Radio Frequency Ablation (RFA)

October 26, 2016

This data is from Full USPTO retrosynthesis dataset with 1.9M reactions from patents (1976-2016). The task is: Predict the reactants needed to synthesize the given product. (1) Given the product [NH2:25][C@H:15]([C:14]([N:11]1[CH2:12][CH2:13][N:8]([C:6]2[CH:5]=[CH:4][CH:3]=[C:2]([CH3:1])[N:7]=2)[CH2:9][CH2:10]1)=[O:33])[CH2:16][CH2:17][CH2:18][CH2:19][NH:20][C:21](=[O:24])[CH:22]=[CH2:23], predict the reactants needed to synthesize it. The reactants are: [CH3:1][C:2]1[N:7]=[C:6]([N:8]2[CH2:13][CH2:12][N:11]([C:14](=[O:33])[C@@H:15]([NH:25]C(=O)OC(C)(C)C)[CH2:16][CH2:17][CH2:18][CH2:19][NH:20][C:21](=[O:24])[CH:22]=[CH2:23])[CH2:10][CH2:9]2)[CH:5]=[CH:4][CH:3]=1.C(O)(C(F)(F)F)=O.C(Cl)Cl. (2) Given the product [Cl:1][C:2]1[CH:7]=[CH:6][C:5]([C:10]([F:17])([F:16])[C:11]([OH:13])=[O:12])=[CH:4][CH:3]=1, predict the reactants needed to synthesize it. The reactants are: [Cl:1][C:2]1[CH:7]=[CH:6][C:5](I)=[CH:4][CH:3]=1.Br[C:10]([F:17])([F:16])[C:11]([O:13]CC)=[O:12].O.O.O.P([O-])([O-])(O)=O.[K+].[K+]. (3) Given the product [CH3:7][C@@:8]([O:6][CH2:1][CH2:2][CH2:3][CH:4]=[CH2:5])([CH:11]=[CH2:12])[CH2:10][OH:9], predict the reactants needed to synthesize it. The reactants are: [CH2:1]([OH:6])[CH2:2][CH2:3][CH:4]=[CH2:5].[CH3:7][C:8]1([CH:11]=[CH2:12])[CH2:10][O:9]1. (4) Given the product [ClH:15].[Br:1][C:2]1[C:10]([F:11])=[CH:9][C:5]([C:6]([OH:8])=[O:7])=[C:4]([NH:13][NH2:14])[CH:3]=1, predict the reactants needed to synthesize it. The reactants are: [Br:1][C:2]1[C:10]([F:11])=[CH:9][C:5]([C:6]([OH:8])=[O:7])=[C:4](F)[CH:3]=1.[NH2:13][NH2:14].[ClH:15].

A radio frequency ablation injection is a type of injection procedure in which a heat lesion is created on certain nerves with the goal of interrupting the pain signals to the brain. These procedures provide pain relief lasting at least 9 to 14 months and sometimes much longer. Before the procedure, the joints and branch nerves should have already been proven to be painful by a medial branch block or other diagnostic form of spinal injections, and have not responded to other treatment methods. As with many spinal injections, radio frequency ablation is best performed under fluoroscopy (live x-ray). A small amount of electrical current is passed through a needle to assure it is next to the target nerve. This should briefly recreate the usual facet joint or sacroiliac pain, and cause a muscle twitch in the neck or back. The nerves will then be numbed to minimize the facet or sacroiliac joint pain while the lesion is being created. The process is repeated for 1 to 5 additional nerves. The entire procedure often takes between 30 and 90 minutes.